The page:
Generally speaking, solving problems related to duplicate content is reduced to a single goal: specify which of the duplicates is the “correct” one. There are therefore some interventions that can serve to avoid the presence of duplicate internal content, and more generally serves to enter into the perspective of always communicating to Google and search engines the preferred version of the page in front of those possibly duplicate.

These are the operations to be carried out to “proactively solve duplicate content problems and be sure that visitors see the content intended for them”, as the aforementioned Google guide says.

  • Use a redirect 301 from the “duplicated” page to the original content page in the file. htaccess to redirect users, Googlebot and other spiders intelligently. When multiple pages with the potential to rank well are combined into a single page, they not only stop competing with each other, but also create greater relevance and a general signal of popularity. This will have a positive impact on the ability of the “correct” page to place itself well.
  • Use the rel= canonical to specify the official version of the page and instruct Google to overlook the indexing of any variants it may find during the crawling of the site (but, be careful, Google can also choose a canonical page other than the one set).
  • Maintain consistency even with internal links.
  • Use top-level domains to allow Google to view the most appropriate version of a document.
  • Pay attention to the dissemination of content on other sites, even in cases of distribution in syndication (possibly, use or ask to use the tag noindex to prevent search engines from indexing the version of duplicate content).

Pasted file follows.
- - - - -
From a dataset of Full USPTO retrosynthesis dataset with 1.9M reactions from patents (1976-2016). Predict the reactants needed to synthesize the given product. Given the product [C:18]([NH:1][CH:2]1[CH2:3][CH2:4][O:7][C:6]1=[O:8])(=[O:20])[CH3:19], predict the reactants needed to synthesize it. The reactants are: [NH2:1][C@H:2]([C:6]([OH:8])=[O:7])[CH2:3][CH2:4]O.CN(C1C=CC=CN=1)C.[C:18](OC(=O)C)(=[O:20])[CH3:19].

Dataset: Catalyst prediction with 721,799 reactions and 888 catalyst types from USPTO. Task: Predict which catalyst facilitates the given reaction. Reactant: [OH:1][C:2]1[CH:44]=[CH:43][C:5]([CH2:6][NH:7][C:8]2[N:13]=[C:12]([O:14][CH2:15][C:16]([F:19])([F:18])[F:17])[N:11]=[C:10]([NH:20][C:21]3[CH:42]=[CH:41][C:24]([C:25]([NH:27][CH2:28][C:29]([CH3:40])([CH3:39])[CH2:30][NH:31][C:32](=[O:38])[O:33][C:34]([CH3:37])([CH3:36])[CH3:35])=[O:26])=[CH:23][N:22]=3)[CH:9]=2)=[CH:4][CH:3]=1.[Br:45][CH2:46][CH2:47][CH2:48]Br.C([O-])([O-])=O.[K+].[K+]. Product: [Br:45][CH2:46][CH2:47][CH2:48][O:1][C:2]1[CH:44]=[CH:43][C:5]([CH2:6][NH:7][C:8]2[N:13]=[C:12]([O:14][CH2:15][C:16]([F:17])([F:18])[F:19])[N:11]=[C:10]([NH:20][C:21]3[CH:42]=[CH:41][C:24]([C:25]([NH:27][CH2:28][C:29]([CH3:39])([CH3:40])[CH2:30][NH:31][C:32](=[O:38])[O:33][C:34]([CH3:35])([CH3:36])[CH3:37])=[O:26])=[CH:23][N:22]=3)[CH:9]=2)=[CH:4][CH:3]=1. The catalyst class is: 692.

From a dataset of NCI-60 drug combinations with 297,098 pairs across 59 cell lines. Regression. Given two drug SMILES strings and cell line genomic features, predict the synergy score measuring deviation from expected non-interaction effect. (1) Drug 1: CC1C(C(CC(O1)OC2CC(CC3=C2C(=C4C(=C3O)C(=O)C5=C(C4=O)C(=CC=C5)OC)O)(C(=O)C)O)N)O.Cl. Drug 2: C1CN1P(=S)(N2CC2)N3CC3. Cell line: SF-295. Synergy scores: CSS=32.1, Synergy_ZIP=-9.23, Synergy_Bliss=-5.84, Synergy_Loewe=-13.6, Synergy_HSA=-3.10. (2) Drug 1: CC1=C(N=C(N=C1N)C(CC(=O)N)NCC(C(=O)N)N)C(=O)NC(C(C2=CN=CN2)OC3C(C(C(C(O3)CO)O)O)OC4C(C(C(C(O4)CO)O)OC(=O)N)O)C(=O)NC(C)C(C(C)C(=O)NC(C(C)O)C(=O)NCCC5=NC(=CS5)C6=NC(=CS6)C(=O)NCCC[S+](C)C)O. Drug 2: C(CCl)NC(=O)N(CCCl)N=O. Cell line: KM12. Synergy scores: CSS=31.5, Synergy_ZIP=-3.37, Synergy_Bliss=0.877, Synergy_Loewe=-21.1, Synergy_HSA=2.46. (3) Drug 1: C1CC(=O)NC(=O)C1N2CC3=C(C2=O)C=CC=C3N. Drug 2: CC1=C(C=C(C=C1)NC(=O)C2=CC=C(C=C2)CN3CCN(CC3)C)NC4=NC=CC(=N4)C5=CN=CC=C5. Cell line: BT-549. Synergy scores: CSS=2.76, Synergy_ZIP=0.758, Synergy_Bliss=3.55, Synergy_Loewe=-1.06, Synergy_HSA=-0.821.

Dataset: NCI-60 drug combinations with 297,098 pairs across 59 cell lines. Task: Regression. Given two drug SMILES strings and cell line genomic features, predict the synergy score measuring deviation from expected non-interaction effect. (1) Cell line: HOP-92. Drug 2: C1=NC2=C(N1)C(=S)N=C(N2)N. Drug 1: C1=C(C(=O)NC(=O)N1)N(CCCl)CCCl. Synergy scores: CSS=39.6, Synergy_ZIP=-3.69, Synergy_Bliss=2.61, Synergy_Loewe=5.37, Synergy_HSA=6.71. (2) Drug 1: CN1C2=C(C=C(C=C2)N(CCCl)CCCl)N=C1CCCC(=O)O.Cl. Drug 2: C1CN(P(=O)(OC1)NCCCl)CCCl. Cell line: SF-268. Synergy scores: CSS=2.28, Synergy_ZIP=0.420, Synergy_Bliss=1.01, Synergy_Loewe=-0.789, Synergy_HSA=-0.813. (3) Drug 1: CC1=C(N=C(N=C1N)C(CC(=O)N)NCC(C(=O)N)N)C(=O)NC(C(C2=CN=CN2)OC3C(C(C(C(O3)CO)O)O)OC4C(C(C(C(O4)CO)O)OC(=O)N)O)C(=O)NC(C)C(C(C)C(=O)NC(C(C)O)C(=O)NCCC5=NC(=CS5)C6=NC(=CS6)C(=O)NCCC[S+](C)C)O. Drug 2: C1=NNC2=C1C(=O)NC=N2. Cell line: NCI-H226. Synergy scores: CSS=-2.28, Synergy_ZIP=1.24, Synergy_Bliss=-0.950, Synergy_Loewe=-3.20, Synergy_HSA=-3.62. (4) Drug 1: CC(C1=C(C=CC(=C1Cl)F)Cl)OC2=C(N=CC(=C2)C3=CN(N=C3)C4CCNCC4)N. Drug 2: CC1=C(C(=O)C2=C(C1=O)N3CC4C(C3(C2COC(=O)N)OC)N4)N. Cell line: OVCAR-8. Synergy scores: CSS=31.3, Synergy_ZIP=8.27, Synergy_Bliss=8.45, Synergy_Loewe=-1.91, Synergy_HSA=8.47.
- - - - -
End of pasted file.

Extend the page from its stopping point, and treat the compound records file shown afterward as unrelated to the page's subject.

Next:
• Minimize the repetition of boilerplate text.
  • Use the parameter management tool in Search Console to indicate how we would like Google to manage URL parameters.
  • Avoid publishing incomplete pages, such as those for which we do not yet have actual content (placeholder pages, so you can use the noindex tag to block them and prevent them from being indexed).
  • Familiarize with the content management system and its ways of displaying content: for example, a blog entry can appear with the same label on the home page of a blog, on an archive page and on a page of other entries.
  • Minimize similar content, possibly by expanding the pages too similar or consolidating them all in one page. For example, the guide says, “if your travel site contains separate pages for two cities but the information is the same on both pages, you could merge the two pages into a single page covering both cities or expand each of them to present unique content on each city”.

How to verify the presence of duplicate content

To check if there are duplicate content on our site we have various tools: remaining within our suite, we can launch a scan with the SEO Spider that will highlight the existence of pages that have the same title tag, the same description or heading (a potential indicator of the problem), signaling even if we have correctly set a canonical. In addition, from this scan we can also view the list of site URLs and analyze them to verify that you have not used problematic parameters.

More complex is the search for duplicate content external to the site: in this case, you can rely on specific tools such as copyscape or launch manual searches on Google. In practice, you must select a portion of text “incriminated” (or that we think may have been copied) and insert it in quotes in the search engine search bar to find out if that content is actually duplicated on other sites.